Addressing Cybersecurity in Service Contracts

By ASPPA Net Staff • May 27, 2016 • 0 Comments
A recent blog post provides tips and ideas for ensuring that plan and participant information is secure and protected from cyberattack.

Addressing Cybersecurity in Your Retirement Plan TPA Contract,” by the law firm von Briesen & Roper, offers ideas on how to incorporate cybersecurity protections in service contracts between TPAs and their employer clients.

A TPA needs to remember that personal identifiable information (PII) is sensitive data, say von Briesen & Roper, and that its site needs to be secure. That need is heightened by the fact that participants perform transactions such as obtaining plan loans and making withdrawals and transfers through service providers’ websites.

A TPA may find it useful to proactively find out what the employer’s privacy policy and security plan are, and to share information about its policies with clients as well.

Long-standing arrangements between employers and TPAs may have arisen and been formalized before cybersecurity became a bigger concern, and may merit review so they can incorporate such protections. The blog suggests that if that is the case, amendments to a contract could address:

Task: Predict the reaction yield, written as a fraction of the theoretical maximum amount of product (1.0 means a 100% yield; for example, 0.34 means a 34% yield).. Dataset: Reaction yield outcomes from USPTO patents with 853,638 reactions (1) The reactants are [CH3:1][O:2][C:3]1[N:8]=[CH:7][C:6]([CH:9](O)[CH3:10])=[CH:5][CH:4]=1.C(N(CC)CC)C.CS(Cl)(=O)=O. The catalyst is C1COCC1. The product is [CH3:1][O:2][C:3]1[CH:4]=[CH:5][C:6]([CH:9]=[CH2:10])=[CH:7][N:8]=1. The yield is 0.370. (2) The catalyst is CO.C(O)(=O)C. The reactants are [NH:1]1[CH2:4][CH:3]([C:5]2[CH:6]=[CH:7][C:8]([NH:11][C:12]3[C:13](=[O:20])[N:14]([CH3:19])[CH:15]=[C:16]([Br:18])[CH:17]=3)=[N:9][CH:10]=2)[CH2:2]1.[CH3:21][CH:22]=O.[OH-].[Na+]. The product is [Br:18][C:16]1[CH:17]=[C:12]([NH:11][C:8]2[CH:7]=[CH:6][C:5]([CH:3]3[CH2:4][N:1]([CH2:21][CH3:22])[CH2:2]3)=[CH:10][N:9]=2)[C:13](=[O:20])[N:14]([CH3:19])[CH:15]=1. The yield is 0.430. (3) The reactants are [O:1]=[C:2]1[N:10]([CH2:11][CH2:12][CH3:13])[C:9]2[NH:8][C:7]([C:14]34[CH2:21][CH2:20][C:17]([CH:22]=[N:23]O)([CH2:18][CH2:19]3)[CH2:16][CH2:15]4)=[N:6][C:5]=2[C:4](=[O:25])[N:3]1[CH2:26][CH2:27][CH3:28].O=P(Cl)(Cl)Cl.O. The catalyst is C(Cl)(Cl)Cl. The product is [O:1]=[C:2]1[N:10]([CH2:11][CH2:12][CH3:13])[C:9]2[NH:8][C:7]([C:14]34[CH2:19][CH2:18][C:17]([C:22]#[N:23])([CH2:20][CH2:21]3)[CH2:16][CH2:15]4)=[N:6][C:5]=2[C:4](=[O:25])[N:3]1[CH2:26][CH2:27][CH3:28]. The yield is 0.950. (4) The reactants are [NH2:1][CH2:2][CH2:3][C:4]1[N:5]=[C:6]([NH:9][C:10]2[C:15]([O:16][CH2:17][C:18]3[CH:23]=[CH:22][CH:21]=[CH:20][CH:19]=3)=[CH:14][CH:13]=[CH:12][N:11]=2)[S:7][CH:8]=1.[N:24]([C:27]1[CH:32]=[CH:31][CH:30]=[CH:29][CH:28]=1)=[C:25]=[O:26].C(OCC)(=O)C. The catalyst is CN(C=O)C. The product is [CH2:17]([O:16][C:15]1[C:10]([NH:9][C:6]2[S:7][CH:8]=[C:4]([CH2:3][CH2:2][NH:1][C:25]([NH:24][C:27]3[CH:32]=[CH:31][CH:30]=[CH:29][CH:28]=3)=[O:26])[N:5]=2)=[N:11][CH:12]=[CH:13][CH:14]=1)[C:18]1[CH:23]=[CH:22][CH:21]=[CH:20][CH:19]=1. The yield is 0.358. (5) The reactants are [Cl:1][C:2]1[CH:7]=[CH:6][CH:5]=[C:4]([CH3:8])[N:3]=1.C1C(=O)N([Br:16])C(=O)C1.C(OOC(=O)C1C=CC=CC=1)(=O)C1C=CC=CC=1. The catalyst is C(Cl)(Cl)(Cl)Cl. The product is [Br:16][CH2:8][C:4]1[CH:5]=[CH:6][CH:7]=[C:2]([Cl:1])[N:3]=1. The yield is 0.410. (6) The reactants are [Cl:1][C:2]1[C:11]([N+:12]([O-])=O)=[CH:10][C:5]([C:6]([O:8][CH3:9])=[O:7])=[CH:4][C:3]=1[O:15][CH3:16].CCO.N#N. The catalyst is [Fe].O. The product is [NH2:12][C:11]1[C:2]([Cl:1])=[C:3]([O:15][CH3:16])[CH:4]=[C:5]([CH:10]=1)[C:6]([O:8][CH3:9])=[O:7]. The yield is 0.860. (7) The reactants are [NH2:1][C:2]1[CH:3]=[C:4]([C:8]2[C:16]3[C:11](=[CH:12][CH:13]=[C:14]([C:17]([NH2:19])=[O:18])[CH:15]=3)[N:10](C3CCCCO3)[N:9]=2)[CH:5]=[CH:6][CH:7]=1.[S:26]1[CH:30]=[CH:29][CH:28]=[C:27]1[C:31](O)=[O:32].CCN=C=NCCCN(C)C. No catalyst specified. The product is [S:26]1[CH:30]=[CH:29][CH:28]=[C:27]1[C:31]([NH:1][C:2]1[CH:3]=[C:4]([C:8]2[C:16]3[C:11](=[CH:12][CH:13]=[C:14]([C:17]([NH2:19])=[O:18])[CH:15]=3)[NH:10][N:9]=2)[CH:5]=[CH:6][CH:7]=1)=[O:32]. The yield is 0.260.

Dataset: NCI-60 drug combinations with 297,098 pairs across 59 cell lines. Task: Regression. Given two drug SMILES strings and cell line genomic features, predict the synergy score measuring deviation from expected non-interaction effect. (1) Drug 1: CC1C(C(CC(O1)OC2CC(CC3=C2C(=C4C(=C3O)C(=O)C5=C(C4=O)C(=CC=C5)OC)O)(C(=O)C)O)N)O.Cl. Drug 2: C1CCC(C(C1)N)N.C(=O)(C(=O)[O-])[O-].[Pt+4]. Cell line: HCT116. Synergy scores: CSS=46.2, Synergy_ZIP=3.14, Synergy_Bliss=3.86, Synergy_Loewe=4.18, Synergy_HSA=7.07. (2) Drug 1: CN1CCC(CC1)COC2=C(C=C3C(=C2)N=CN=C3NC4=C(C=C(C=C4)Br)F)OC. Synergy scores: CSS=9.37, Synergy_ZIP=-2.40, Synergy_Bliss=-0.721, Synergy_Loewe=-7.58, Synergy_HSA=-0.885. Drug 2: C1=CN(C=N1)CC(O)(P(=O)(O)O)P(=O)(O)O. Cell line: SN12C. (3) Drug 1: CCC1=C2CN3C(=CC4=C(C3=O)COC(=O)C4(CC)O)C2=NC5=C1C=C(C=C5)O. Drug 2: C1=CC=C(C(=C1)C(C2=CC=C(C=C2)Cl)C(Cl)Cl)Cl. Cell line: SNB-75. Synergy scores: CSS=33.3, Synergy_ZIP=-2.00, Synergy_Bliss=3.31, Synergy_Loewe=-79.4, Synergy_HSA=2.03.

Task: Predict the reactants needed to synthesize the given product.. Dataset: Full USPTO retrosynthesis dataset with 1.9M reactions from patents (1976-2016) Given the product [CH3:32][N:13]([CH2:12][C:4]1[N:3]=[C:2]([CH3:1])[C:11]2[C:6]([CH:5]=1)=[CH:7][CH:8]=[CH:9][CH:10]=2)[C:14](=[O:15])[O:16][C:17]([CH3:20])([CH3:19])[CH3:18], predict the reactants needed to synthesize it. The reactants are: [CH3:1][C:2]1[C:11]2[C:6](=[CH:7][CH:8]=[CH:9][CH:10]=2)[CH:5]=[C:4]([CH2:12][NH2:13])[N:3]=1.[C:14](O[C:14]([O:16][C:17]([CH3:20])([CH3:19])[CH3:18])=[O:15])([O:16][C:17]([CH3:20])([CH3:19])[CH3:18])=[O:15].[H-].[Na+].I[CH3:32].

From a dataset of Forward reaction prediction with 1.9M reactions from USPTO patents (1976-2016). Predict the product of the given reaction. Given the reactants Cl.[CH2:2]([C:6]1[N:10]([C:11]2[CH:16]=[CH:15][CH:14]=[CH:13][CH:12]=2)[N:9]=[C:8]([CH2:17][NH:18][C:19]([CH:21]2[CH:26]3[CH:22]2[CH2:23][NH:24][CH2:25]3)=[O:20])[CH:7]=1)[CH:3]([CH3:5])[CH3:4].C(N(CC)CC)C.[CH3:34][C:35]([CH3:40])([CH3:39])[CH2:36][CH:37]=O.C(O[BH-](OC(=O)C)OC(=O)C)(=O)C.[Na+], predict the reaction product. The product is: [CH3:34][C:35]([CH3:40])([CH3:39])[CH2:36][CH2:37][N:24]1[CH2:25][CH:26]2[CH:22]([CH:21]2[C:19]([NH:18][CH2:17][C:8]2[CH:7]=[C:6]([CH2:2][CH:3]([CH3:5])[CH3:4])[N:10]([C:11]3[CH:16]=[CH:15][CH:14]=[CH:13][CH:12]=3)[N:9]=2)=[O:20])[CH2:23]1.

• keeping PII secure and confidential;
  • restricting access to, and the use of, PII;
  • maintaining PII within the United States only;
  • a description of the cybersecurity safeguards the TPA will implement and the standards it will follow to prevent unauthorized access to accounts and protect PII;
  • using best practices regarding data storage;
  • auditing data security practices and providing the results with the employer;
  • the employer’s right to review the TPA’s security measures or periodically perform a data security audit;
  • prompt notification of a data security breach and steps to mitigate losses a breach causes;
  • maintaining “cyber insurance” to provide some assurance that the TPA can financially survive the costs (and protect the client’s interests in the event) of a data breach; and
  • allocation of liability if a data breach occurs.